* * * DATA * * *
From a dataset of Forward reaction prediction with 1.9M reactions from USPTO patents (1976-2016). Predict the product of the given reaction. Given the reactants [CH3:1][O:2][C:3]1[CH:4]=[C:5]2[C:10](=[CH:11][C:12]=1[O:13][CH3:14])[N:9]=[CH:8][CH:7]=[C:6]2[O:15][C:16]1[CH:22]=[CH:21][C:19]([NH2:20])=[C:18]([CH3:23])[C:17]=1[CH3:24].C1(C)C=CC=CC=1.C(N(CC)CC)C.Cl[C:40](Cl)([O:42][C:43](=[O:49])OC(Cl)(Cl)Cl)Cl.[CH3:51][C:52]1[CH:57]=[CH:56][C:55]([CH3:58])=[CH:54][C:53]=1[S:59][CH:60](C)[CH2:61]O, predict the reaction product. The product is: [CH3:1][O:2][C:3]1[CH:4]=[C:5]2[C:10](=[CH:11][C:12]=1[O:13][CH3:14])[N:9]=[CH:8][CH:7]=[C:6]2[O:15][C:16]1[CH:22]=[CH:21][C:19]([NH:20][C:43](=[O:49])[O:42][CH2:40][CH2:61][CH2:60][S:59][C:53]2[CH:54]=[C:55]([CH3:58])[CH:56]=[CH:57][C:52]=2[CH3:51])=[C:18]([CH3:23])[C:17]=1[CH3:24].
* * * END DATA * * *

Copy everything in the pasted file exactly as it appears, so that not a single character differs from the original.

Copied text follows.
From a dataset of Forward reaction prediction with 1.9M reactions from USPTO patents (1976-2016). Predict the product of the given reaction. Given the reactants [CH3:1][O:2][C:3]1[CH:4]=[C:5]2[C:10](=[CH:11][C:12]=1[O:13][CH3:14])[N:9]=[CH:8][CH:7]=[C:6]2[O:15][C:16]1[CH:22]=[CH:21][C:19]([NH2:20])=[C:18]([CH3:23])[C:17]=1[CH3:24].C1(C)C=CC=CC=1.C(N(CC)CC)C.Cl[C:40](Cl)([O:42][C:43](=[O:49])OC(Cl)(Cl)Cl)Cl.[CH3:51][C:52]1[CH:57]=[CH:56][C:55]([CH3:58])=[CH:54][C:53]=1[S:59][CH:60](C)[CH2:61]O, predict the reaction product. The product is: [CH3:1][O:2][C:3]1[CH:4]=[C:5]2[C:10](=[CH:11][C:12]=1[O:13][CH3:14])[N:9]=[CH:8][CH:7]=[C:6]2[O:15][C:16]1[CH:22]=[CH:21][C:19]([NH:20][C:43](=[O:49])[O:42][CH2:40][CH2:61][CH2:60][S:59][C:53]2[CH:54]=[C:55]([CH3:58])[CH:56]=[CH:57][C:52]=2[CH3:51])=[C:18]([CH3:23])[C:17]=1[CH3:24].